No one is more candid about the complexities of race in America than Cornel West, professor, author, musician and philosopher. He will bring that candor to RIT as the keynote speaker for the 30th annual Expressions of King’s Legacy Celebration, noon–2 p.m. Jan 23 at the Gordon Field House and Activities Center.
This year’s event will also include performances by Garth Fagan Dance, the RIT/NTID Dance Company and poet Joshua Bennett, who will read excerpts from his book, Jesus Riding Shotgun.
“This is an institution that supports critical thinking, therefore we always make an effort to choose a speaker that will continue to force our society to deal with the important issues of the day,” says Kevin McDonald, vice president for diversity and inclusion. “As one of the premier public intellectuals, Dr. West forces people to think critically and talks about current issues and their impact on society.”
West, professor of philosphy and Christian practices at Union Theological Seminary, often speaks of the King legacy and social justice. Prior to his tenure at Union Theological Seminary, he taught at Princeton University, Yale University, Harvard University and the University of Paris. He has written 19 books and is best known for his classic Race Matters, Democracy Matters, and his new memoir, Brother West: Living and Loving Out Loud. Besides his renown as an author and political spokesperson, West made his film debut in The Matrix and has appeared in more than 25 documentaries and films including Examined Life, Call & Response, Sidewalk and Stand.
Having the Garth Fagan Dance Company back on campus will be reminiscent of the mid-1990s when the internationally renowned company gave its hometown performances in the Robert F. Panara Theatre at NTID. Fagan Dance, now in its 40th year, is one of the premier modern dance companies in the United States. The troupe and its artistic director have received accolades for their performances and Fagan has won numerous awards, including a Tony Award for Best Choreography for the Disney musical, The Lion King.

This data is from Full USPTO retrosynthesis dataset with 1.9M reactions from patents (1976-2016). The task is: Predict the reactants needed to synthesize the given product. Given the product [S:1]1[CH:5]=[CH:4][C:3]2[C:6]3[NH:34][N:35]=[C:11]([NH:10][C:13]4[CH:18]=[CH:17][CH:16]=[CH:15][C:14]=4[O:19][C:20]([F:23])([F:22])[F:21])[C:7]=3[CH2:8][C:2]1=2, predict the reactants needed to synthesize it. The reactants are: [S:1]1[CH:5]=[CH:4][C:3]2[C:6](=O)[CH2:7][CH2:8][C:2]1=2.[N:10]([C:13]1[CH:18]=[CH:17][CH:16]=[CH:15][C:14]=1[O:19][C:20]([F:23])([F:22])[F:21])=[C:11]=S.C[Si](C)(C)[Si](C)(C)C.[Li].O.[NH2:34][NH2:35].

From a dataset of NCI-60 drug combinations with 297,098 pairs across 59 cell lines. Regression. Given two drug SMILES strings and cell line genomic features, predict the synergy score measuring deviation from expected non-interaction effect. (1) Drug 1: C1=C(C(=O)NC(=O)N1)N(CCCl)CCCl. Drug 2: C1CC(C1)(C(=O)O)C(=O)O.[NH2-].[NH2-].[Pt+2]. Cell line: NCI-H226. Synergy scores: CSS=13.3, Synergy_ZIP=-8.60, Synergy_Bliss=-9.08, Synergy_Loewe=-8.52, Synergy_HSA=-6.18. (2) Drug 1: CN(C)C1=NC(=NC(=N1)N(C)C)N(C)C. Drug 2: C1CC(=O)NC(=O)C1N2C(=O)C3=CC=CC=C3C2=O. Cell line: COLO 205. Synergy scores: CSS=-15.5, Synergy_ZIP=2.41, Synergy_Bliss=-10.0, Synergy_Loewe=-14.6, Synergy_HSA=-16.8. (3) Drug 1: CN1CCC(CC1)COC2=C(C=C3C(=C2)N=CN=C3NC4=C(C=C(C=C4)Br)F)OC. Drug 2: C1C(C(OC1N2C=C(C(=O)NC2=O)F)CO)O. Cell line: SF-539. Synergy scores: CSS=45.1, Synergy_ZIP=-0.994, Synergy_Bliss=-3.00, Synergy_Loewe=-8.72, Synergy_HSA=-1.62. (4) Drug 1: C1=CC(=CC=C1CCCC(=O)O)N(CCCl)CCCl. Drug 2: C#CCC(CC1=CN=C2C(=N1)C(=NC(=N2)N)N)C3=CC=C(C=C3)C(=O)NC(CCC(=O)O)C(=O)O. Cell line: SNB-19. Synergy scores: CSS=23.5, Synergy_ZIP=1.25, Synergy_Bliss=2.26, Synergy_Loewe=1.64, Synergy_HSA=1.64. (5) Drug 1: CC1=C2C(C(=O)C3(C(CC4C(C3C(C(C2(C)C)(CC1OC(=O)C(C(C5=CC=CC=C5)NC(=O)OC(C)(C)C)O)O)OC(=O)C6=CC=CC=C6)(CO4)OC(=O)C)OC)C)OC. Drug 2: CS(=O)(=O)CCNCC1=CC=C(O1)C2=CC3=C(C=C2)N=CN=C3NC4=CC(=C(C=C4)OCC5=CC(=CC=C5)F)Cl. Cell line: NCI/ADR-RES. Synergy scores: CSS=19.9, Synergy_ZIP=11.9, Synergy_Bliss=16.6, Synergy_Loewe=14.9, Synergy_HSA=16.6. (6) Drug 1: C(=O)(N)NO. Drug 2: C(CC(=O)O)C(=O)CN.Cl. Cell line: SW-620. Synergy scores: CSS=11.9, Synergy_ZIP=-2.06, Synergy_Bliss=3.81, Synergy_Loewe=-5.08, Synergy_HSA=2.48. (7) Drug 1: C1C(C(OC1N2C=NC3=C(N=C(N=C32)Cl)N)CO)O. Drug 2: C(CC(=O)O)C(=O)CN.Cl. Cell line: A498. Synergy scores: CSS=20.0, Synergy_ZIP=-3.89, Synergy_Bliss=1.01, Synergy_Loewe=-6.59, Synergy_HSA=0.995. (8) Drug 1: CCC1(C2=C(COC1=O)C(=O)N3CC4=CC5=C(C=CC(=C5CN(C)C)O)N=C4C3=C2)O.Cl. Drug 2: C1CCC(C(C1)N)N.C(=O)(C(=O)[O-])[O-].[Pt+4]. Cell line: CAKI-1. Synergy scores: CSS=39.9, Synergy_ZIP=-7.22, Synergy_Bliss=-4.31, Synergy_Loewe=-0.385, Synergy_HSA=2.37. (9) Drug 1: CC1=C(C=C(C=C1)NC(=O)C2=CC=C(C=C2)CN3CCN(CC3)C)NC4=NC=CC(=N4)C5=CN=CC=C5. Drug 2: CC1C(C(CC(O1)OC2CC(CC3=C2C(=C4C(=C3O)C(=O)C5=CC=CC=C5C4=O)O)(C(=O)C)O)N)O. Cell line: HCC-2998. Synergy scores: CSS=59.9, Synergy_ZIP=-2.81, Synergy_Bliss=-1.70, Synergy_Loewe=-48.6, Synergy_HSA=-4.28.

A spoken-word poet, Bennett has presented his work at the Sundance Film Festival, the NAACP Image Awards and most recently at the White House for President Obama’s Evening of Poetry and Music where he performed Ode To Tamara, a selection he will perform at RIT. Bennett wrote the poem about how he came to understand his sister Tamara’s experience as a woman who is deaf and how they learned to communicate with each other. The piece is both spoken and signed. Bennett will be joined at the event by his sister, as well as at a pre-event program at 7 p.m. Jan. 22 in the Idea Factory of The Wallace Center.
The event is free and open to the RIT campus and local community. Register at www.diversity.rit.edu.
The program is sponsored by RIT’s Office for Diversity and Inclusion; the College of Liberal Arts’ philosophy, English, communication, and sociology and anthropology departments; NTID Department of Cultural & Creative Studies; and the AALANA Collegiate Association.